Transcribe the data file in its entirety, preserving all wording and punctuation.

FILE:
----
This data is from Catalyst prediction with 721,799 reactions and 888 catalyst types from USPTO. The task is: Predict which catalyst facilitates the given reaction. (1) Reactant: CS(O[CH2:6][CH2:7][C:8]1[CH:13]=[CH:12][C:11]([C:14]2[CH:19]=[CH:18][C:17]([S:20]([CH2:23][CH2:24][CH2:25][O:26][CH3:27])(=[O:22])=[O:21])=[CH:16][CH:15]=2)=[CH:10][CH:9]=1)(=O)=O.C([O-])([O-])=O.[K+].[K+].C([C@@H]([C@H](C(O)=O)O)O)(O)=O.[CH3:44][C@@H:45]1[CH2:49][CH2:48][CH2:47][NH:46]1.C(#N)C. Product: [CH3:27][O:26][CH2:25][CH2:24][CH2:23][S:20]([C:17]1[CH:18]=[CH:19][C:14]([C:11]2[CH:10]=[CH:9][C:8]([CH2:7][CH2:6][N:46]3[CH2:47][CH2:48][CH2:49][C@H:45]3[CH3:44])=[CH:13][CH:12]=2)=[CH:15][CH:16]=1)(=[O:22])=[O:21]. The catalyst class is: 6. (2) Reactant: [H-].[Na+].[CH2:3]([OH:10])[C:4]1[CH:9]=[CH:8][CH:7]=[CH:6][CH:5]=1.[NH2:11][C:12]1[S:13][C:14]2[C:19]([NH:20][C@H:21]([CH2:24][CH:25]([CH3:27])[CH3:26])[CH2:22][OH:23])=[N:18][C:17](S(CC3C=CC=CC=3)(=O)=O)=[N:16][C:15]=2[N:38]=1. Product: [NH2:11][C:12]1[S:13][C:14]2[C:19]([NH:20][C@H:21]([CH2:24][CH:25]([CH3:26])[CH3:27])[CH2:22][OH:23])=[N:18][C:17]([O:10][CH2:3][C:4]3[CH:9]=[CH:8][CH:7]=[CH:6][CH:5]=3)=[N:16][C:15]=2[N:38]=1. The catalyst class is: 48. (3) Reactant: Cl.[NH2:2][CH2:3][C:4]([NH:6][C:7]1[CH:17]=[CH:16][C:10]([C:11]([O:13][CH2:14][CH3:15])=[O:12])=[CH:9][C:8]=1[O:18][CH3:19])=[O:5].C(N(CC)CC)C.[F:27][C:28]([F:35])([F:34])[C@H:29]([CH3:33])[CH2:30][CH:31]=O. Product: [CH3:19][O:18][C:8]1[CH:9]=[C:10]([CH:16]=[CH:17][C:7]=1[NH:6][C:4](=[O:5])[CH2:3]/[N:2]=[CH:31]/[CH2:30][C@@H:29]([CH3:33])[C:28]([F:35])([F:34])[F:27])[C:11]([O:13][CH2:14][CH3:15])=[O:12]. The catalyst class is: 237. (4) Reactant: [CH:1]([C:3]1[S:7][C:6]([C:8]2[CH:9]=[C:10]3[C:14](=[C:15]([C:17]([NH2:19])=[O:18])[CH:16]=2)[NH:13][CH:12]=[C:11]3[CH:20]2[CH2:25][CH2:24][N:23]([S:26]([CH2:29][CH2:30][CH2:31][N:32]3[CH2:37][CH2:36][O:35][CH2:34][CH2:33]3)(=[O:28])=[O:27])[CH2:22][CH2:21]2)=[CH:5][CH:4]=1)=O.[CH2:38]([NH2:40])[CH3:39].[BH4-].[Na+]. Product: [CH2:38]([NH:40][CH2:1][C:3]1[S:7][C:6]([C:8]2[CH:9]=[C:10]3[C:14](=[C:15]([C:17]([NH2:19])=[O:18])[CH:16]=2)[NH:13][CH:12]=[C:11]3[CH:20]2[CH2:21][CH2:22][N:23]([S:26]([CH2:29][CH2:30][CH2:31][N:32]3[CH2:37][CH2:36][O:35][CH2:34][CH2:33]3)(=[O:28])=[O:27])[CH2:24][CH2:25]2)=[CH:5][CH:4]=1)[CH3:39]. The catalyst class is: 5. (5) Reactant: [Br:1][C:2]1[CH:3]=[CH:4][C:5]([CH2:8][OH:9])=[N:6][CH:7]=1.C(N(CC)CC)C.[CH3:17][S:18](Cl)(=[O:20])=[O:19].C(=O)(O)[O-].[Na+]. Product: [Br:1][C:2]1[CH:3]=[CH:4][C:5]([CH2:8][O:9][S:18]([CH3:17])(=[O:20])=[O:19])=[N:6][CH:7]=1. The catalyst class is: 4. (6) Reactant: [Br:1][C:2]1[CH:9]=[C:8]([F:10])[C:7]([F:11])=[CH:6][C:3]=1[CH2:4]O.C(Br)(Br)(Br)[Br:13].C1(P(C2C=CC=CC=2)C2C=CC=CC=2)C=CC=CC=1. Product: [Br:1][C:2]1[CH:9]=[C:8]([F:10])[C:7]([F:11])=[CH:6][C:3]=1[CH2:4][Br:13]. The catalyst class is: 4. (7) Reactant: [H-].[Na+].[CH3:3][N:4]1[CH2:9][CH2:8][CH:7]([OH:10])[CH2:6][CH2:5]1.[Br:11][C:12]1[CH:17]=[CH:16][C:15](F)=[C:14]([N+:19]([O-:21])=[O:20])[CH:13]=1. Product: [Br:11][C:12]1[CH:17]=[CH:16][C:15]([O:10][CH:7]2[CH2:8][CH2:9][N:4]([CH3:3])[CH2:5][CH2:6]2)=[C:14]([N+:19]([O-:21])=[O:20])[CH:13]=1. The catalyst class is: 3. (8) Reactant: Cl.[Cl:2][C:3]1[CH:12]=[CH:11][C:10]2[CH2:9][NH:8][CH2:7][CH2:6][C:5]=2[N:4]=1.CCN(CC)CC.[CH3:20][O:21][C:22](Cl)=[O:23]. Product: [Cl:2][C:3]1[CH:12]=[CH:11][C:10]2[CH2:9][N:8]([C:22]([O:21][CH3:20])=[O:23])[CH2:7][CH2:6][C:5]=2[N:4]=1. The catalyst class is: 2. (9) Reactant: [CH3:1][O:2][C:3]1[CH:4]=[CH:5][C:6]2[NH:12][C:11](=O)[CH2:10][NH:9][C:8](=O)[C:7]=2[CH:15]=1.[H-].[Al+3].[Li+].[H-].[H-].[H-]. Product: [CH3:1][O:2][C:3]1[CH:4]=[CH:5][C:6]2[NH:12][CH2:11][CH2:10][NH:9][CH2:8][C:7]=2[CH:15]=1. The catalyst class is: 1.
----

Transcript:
This data is from Catalyst prediction with 721,799 reactions and 888 catalyst types from USPTO. The task is: Predict which catalyst facilitates the given reaction. (1) Reactant: CS(O[CH2:6][CH2:7][C:8]1[CH:13]=[CH:12][C:11]([C:14]2[CH:19]=[CH:18][C:17]([S:20]([CH2:23][CH2:24][CH2:25][O:26][CH3:27])(=[O:22])=[O:21])=[CH:16][CH:15]=2)=[CH:10][CH:9]=1)(=O)=O.C([O-])([O-])=O.[K+].[K+].C([C@@H]([C@H](C(O)=O)O)O)(O)=O.[CH3:44][C@@H:45]1[CH2:49][CH2:48][CH2:47][NH:46]1.C(#N)C. Product: [CH3:27][O:26][CH2:25][CH2:24][CH2:23][S:20]([C:17]1[CH:18]=[CH:19][C:14]([C:11]2[CH:10]=[CH:9][C:8]([CH2:7][CH2:6][N:46]3[CH2:47][CH2:48][CH2:49][C@H:45]3[CH3:44])=[CH:13][CH:12]=2)=[CH:15][CH:16]=1)(=[O:22])=[O:21]. The catalyst class is: 6. (2) Reactant: [H-].[Na+].[CH2:3]([OH:10])[C:4]1[CH:9]=[CH:8][CH:7]=[CH:6][CH:5]=1.[NH2:11][C:12]1[S:13][C:14]2[C:19]([NH:20][C@H:21]([CH2:24][CH:25]([CH3:27])[CH3:26])[CH2:22][OH:23])=[N:18][C:17](S(CC3C=CC=CC=3)(=O)=O)=[N:16][C:15]=2[N:38]=1. Product: [NH2:11][C:12]1[S:13][C:14]2[C:19]([NH:20][C@H:21]([CH2:24][CH:25]([CH3:26])[CH3:27])[CH2:22][OH:23])=[N:18][C:17]([O:10][CH2:3][C:4]3[CH:9]=[CH:8][CH:7]=[CH:6][CH:5]=3)=[N:16][C:15]=2[N:38]=1. The catalyst class is: 48. (3) Reactant: Cl.[NH2:2][CH2:3][C:4]([NH:6][C:7]1[CH:17]=[CH:16][C:10]([C:11]([O:13][CH2:14][CH3:15])=[O:12])=[CH:9][C:8]=1[O:18][CH3:19])=[O:5].C(N(CC)CC)C.[F:27][C:28]([F:35])([F:34])[C@H:29]([CH3:33])[CH2:30][CH:31]=O. Product: [CH3:19][O:18][C:8]1[CH:9]=[C:10]([CH:16]=[CH:17][C:7]=1[NH:6][C:4](=[O:5])[CH2:3]/[N:2]=[CH:31]/[CH2:30][C@@H:29]([CH3:33])[C:28]([F:35])([F:34])[F:27])[C:11]([O:13][CH2:14][CH3:15])=[O:12]. The catalyst class is: 237. (4) Reactant: [CH:1]([C:3]1[S:7][C:6]([C:8]2[CH:9]=[C:10]3[C:14](=[C:15]([C:17]([NH2:19])=[O:18])[CH:16]=2)[NH:13][CH:12]=[C:11]3[CH:20]2[CH2:25][CH2:24][N:23]([S:26]([CH2:29][CH2:30][CH2:31][N:32]3[CH2:37][CH2:36][O:35][CH2:34][CH2:33]3)(=[O:28])=[O:27])[CH2:22][CH2:21]2)=[CH:5][CH:4]=1)=O.[CH2:38]([NH2:40])[CH3:39].[BH4-].[Na+]. Product: [CH2:38]([NH:40][CH2:1][C:3]1[S:7][C:6]([C:8]2[CH:9]=[C:10]3[C:14](=[C:15]([C:17]([NH2:19])=[O:18])[CH:16]=2)[NH:13][CH:12]=[C:11]3[CH:20]2[CH2:21][CH2:22][N:23]([S:26]([CH2:29][CH2:30][CH2:31][N:32]3[CH2:37][CH2:36][O:35][CH2:34][CH2:33]3)(=[O:28])=[O:27])[CH2:24][CH2:25]2)=[CH:5][CH:4]=1)[CH3:39]. The catalyst class is: 5. (5) Reactant: [Br:1][C:2]1[CH:3]=[CH:4][C:5]([CH2:8][OH:9])=[N:6][CH:7]=1.C(N(CC)CC)C.[CH3:17][S:18](Cl)(=[O:20])=[O:19].C(=O)(O)[O-].[Na+]. Product: [Br:1][C:2]1[CH:3]=[CH:4][C:5]([CH2:8][O:9][S:18]([CH3:17])(=[O:20])=[O:19])=[N:6][CH:7]=1. The catalyst class is: 4. (6) Reactant: [Br:1][C:2]1[CH:9]=[C:8]([F:10])[C:7]([F:11])=[CH:6][C:3]=1[CH2:4]O.C(Br)(Br)(Br)[Br:13].C1(P(C2C=CC=CC=2)C2C=CC=CC=2)C=CC=CC=1. Product: [Br:1][C:2]1[CH:9]=[C:8]([F:10])[C:7]([F:11])=[CH:6][C:3]=1[CH2:4][Br:13]. The catalyst class is: 4. (7) Reactant: [H-].[Na+].[CH3:3][N:4]1[CH2:9][CH2:8][CH:7]([OH:10])[CH2:6][CH2:5]1.[Br:11][C:12]1[CH:17]=[CH:16][C:15](F)=[C:14]([N+:19]([O-:21])=[O:20])[CH:13]=1. Product: [Br:11][C:12]1[CH:17]=[CH:16][C:15]([O:10][CH:7]2[CH2:8][CH2:9][N:4]([CH3:3])[CH2:5][CH2:6]2)=[C:14]([N+:19]([O-:21])=[O:20])[CH:13]=1. The catalyst class is: 3. (8) Reactant: Cl.[Cl:2][C:3]1[CH:12]=[CH:11][C:10]2[CH2:9][NH:8][CH2:7][CH2:6][C:5]=2[N:4]=1.CCN(CC)CC.[CH3:20][O:21][C:22](Cl)=[O:23]. Product: [Cl:2][C:3]1[CH:12]=[CH:11][C:10]2[CH2:9][N:8]([C:22]([O:21][CH3:20])=[O:23])[CH2:7][CH2:6][C:5]=2[N:4]=1. The catalyst class is: 2. (9) Reactant: [CH3:1][O:2][C:3]1[CH:4]=[CH:5][C:6]2[NH:12][C:11](=O)[CH2:10][NH:9][C:8](=O)[C:7]=2[CH:15]=1.[H-].[Al+3].[Li+].[H-].[H-].[H-]. Product: [CH3:1][O:2][C:3]1[CH:4]=[CH:5][C:6]2[NH:12][CH2:11][CH2:10][NH:9][CH2:8][C:7]=2[CH:15]=1. The catalyst class is: 1.